In an emotional farewell to staff, Anne Roland
, Registrar of the Supreme Court of Canada since 1990, reminisced today about the many changes she has seen at Canada's highest judicial institution where she started working 32 years ago. Roland is retiring this week.
As Registar, she acted as the Court's top administrative official, with responsibilities for appointment and supervision of Court staff, the management of the Library and the Registry, and the publication of the Supreme Court Reports
Madame Roland emigrated from France and joined the Canadian public service some 37 years ago, working first in translation before moving to the judicial branch. One of her first tasks at the Supreme Court of Canada was to oversee the preparation of official French versions for a huge backlog of cases.
In comments at today's event, Chief Justice Beverley McLachlin told a story about Roland's dedication. Roland was in charge of preparing for publication the historic 1982 constitutional patriation reference case while pregnant, completing the job on time and to perfection just 2 days before going into labour.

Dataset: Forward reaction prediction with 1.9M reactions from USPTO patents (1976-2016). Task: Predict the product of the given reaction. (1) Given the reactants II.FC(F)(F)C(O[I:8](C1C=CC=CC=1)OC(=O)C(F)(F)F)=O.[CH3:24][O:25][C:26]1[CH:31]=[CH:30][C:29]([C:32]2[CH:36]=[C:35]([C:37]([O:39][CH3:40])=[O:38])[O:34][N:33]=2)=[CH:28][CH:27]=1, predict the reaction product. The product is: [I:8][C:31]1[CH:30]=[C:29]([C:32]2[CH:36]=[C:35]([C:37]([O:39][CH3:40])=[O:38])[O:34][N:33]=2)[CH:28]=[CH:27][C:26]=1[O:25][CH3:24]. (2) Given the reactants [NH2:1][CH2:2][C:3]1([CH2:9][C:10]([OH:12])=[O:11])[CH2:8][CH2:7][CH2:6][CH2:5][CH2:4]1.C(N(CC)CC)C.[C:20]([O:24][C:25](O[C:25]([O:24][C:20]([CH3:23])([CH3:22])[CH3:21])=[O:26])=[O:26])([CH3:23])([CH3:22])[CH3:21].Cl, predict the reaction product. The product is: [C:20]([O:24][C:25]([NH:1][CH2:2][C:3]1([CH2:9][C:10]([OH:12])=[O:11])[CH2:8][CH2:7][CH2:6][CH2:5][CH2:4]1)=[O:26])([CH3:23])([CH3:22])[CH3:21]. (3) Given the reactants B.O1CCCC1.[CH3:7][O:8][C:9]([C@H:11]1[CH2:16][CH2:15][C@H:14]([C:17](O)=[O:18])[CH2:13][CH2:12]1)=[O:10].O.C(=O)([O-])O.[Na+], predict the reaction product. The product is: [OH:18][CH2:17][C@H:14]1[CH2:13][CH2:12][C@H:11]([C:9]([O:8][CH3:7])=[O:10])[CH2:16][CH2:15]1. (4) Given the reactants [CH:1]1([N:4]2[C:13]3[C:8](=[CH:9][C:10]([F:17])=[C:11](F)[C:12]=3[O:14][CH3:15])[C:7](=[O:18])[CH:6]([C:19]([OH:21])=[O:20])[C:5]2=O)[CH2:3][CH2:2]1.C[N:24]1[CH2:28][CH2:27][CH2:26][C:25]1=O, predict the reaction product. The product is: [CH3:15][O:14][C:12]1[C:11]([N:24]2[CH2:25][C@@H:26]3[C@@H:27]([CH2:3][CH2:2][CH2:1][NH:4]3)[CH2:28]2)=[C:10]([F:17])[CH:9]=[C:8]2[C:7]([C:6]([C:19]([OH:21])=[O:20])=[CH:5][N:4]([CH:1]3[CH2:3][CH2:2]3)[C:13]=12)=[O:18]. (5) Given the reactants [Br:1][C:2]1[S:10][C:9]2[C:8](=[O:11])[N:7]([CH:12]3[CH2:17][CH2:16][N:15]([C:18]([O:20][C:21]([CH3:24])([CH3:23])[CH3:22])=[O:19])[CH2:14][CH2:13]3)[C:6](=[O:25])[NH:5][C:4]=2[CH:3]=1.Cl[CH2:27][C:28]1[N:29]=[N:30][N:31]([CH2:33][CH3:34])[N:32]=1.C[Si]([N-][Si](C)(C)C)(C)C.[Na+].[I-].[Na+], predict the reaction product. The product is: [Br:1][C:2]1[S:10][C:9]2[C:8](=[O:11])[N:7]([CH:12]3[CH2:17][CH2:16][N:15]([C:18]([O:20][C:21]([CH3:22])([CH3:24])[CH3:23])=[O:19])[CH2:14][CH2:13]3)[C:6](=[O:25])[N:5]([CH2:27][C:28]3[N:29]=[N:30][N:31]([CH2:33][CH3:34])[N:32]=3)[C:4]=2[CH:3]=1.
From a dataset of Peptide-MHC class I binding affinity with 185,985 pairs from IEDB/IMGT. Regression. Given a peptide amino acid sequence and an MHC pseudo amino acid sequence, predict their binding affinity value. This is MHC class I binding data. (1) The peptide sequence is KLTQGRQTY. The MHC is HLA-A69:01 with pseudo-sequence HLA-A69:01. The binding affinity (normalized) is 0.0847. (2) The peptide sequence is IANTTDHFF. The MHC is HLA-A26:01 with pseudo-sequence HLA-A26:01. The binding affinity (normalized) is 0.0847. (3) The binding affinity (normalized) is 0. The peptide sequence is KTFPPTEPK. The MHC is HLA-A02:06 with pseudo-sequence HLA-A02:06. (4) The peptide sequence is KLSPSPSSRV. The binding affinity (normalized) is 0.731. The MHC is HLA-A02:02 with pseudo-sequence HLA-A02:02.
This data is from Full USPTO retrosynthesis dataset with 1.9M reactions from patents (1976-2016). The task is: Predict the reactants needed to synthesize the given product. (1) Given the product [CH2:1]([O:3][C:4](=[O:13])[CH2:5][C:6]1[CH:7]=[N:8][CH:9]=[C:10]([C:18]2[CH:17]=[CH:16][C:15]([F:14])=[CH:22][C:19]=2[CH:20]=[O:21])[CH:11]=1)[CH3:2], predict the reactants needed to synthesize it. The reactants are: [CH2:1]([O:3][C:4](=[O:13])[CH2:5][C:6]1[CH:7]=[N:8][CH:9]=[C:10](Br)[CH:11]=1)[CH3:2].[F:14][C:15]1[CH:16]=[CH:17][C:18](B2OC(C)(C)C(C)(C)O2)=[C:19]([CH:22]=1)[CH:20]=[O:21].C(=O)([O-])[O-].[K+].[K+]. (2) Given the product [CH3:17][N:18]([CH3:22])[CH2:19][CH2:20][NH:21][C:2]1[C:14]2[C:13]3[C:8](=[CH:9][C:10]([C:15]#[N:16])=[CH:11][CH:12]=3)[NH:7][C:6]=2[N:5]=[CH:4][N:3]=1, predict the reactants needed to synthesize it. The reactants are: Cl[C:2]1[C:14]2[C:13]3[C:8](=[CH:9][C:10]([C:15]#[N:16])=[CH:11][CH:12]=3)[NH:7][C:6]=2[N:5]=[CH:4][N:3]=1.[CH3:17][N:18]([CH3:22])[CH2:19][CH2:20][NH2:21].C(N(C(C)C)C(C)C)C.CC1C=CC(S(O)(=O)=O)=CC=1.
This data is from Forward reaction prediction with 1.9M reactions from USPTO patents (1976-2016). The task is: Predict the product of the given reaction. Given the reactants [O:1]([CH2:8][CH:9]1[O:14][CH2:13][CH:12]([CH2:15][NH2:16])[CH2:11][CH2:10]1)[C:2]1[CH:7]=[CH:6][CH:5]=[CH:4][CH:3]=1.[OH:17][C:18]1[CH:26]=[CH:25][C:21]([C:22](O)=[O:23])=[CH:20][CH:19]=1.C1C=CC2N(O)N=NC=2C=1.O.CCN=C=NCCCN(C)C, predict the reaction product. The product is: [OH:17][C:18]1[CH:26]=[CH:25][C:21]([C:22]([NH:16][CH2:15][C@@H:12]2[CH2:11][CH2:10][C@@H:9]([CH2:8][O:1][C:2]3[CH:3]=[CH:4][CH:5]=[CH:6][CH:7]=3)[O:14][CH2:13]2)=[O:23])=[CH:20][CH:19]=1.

As Registrar, Madame Roland oversaw a tremendous transformation of the Court: computerization, expansion of staff in fields such as jurilinguistics and IT, major building renovations, the reform of the rules of the Court, the modernization of the courtroom
(the Supreme Court of Canada is now considered to have one of the most technologically advanced hearing rooms of any appellate court in the world), and more.
She leaves behind a reputation as a rigorous administrator and a tenacious defender of our independence as an institution.
I've only been here 3 years. I will remember her for her great sense of humour and fun, her infectious laugh and her approachability. And, of course, for her unflagging support for the Library.
Her successor has not yet been named. In the meantime, the Deputy Registrar, Louise Meagher, will be the acting Registrar.
This afternoon, Madame Roland sent staff a final e-mail send-off containing a piece of haiku that I think sums up her career:
Chiefs and Judges Served
Beloved Court in Icy Land
Tulips and rights bloom
Labels: profiles, Supreme Court of Canada